Table of Contents
ISRN Obstetrics and Gynecology
Volume 2012, Article ID 514146, 5 pages
Clinical Study

HPV Type Distribution and Cervical Cytology among HIV-Positive Tanzanian and South African Women

1Erasmus MC, University Medical Center, P.O. Box 2040, 3000 CA Rotterdam, The Netherlands
2Leiden Cytology and Pathology Laboratory, P.O. Box 16084, 2301 GB Leiden, The Netherlands
3Lawson Health Research Institute, Canadian Research and Development Centre for Probiotics and Departments of Microbiology, Immunology and Surgery, University of Western Ontario, London, Canada N6A 4V2
4Department of Epidemiology, University of California Los Angeles, Los Angeles, CA 90095, USA
5Ndlovu Care Group, Elandsdoorn, P.O. Box 15008, Groblersdal 0470, South Africa
6Bontekoe Research, Rooseveltstraat 4-d, 2321 BM Leiden, The Netherlands
7DDL Diagnostic Laboratory, Visseringlaan 25, 2288 ER Rijswijk, The Netherlands

Received 26 February 2012; Accepted 6 May 2012

Academic Editors: K. Chan, M. KΓΌhnert, E. Porcu, and L. C. Zeferino

Copyright © 2012 Joke A. M. Dols et al. This is an open access article distributed under the Creative Commons Attribution License, which permits unrestricted use, distribution, and reproduction in any medium, provided the original work is properly cited.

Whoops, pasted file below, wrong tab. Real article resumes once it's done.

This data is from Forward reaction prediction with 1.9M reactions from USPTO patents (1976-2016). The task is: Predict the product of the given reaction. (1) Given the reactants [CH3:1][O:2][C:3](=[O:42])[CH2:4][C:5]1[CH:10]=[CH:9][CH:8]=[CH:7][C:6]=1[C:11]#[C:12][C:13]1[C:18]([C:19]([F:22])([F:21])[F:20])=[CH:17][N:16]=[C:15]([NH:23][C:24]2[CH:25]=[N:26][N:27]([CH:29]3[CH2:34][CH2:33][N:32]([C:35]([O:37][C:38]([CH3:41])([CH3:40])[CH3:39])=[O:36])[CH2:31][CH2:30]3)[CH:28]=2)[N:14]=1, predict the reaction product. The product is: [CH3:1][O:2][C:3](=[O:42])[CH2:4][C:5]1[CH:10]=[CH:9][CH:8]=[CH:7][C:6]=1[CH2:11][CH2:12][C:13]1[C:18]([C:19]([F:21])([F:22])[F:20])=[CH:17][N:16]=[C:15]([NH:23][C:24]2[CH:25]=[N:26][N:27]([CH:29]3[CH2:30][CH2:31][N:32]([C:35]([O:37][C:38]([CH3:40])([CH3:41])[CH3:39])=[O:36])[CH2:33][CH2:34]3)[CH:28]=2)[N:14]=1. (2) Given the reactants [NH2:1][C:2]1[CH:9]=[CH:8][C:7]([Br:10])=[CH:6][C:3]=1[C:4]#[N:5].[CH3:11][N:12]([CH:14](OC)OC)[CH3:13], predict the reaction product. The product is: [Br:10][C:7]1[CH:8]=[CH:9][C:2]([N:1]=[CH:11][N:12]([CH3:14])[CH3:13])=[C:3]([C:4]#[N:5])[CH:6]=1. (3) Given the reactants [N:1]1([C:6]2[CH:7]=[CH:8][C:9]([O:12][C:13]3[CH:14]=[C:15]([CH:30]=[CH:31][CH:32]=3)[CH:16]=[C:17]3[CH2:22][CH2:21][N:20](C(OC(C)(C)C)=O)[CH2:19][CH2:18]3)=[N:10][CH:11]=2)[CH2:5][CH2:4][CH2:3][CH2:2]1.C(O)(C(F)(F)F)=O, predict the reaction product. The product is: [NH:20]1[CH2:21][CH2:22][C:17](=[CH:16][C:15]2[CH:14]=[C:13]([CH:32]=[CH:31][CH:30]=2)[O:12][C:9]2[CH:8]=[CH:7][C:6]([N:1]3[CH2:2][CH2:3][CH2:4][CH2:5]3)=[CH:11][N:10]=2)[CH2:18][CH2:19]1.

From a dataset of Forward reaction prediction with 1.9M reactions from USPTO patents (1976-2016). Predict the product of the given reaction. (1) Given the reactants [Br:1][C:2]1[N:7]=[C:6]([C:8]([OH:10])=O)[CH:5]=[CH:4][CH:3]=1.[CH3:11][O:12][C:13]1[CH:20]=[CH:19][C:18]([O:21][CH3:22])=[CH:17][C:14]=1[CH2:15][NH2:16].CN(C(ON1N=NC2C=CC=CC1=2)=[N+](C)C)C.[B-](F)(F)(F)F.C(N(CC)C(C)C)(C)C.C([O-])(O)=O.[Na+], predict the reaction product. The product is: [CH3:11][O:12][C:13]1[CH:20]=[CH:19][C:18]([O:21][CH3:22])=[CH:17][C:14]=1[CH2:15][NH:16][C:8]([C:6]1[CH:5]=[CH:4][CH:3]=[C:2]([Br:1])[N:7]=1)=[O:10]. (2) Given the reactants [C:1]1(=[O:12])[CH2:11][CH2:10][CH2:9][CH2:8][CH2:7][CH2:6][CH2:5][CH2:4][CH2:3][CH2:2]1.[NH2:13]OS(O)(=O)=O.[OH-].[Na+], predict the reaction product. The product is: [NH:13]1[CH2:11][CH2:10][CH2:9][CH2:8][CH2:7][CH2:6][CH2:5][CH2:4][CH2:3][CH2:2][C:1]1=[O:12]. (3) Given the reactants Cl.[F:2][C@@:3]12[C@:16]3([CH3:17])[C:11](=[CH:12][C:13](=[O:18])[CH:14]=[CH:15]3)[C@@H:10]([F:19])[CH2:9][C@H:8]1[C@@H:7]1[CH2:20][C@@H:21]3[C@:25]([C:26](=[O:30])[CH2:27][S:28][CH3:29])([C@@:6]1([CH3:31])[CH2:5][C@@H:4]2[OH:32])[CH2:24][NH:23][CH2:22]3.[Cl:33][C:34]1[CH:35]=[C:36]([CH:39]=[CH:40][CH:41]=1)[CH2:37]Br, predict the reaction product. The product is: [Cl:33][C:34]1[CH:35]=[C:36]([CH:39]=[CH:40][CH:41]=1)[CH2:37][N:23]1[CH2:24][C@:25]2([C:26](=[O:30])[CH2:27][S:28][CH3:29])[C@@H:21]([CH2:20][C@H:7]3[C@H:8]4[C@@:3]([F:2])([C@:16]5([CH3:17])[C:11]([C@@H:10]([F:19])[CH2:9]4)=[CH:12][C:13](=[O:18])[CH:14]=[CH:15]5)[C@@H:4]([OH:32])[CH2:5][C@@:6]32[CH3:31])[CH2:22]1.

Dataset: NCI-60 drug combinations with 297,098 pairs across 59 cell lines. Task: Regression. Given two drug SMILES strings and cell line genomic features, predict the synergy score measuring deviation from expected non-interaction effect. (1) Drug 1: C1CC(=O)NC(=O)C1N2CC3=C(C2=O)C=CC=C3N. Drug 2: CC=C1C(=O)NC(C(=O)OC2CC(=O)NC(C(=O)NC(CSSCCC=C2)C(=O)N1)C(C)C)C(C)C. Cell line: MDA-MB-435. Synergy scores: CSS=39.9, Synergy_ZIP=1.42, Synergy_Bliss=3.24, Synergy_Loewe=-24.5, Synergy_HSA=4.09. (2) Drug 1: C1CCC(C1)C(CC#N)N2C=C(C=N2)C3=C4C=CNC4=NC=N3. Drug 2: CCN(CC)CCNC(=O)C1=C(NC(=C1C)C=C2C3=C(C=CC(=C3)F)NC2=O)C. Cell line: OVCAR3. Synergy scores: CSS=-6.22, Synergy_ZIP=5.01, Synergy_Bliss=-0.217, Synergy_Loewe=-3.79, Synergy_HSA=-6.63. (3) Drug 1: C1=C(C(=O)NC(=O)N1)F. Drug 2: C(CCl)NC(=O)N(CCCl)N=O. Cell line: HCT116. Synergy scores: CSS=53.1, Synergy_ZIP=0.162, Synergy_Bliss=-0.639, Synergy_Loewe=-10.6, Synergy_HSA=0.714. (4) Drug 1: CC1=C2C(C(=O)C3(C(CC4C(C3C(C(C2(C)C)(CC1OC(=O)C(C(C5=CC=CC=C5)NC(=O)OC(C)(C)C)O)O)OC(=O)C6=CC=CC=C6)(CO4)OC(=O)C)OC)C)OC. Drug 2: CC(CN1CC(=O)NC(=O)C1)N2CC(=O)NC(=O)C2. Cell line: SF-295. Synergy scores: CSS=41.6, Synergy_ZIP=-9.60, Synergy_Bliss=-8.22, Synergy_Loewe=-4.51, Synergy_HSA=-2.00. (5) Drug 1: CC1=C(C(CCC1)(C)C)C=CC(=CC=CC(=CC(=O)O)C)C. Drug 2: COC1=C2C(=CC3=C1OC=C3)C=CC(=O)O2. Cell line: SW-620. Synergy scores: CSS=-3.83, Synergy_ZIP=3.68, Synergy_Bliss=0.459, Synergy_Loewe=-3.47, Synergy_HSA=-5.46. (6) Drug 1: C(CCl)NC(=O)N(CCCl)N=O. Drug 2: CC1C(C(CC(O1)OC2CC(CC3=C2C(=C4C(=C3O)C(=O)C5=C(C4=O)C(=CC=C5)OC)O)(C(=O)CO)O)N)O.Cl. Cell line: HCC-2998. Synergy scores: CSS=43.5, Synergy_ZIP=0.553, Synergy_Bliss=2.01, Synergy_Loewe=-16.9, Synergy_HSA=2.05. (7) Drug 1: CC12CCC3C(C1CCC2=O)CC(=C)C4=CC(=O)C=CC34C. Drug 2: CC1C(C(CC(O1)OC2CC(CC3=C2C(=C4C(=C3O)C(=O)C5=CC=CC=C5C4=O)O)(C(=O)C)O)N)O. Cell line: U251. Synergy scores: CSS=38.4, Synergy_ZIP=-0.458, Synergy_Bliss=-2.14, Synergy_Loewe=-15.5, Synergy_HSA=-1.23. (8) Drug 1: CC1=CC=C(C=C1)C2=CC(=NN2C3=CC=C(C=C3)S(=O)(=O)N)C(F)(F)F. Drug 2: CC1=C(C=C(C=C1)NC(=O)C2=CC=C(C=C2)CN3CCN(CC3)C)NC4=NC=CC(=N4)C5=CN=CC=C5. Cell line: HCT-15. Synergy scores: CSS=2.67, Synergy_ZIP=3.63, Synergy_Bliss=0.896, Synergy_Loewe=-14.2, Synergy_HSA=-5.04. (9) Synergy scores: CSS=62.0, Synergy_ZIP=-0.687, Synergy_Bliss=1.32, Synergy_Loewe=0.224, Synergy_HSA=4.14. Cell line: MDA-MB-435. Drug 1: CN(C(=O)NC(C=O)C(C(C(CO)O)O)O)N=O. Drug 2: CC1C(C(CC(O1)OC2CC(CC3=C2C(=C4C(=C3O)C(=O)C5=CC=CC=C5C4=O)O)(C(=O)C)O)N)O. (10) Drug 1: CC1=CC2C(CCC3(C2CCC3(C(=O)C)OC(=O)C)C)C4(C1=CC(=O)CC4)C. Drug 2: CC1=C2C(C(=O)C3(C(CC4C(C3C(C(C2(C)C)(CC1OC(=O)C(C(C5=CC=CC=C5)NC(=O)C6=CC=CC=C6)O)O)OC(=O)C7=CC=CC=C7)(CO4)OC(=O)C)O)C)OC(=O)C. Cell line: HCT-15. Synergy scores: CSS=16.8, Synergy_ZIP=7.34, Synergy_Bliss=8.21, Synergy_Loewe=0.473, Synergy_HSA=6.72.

Background. There are limited data on high-risk human papillomavirus (hr-HPV) genotypes among HIV-positive women in Africa, and little is known about their relationship with cervical cytology in these populations. Methods. We conducted a cross-sectional study among 194 HIV-positive women (143 from Tanzania, and 51 from South Africa) to evaluate HPV genotypes among HIV-positive women with normal and abnormal cytology. Cervical samples were genotyped for HPV types, and slides were evaluated for atypical squamous cell changes according to the Bethesda classification system. Results. Prevalence of high grade squamous intraepithelial dysplasia (HSIL) was 9%. Overall, more than half (56%) of women were infected with an hr-HPV type; 94% of women with HSIL ( 𝑛 = 1 6 ), 90% of women with LSIL ( 𝑛 = 3 5 ), and 42% of women within normal limits (WNL) ( 𝑛 = 5 8 ) tested positive for hr-HPV. Overall, the most prevalent hr-HPV subtypes were HPV16 (26%) and HPV52 (30%). Regional differences in the prevalence of HPV18 and HPV35 were found. Conclusion. Regional differences in HPV genotypes among African women warrant the need to consider different monitoring programmes for cervical preneoplasia. HPV-based screening tests for cervical preneoplasia would be highly inefficient unless coupled with cytology screening of the HPV-positive sample, especially in HIV-positive women.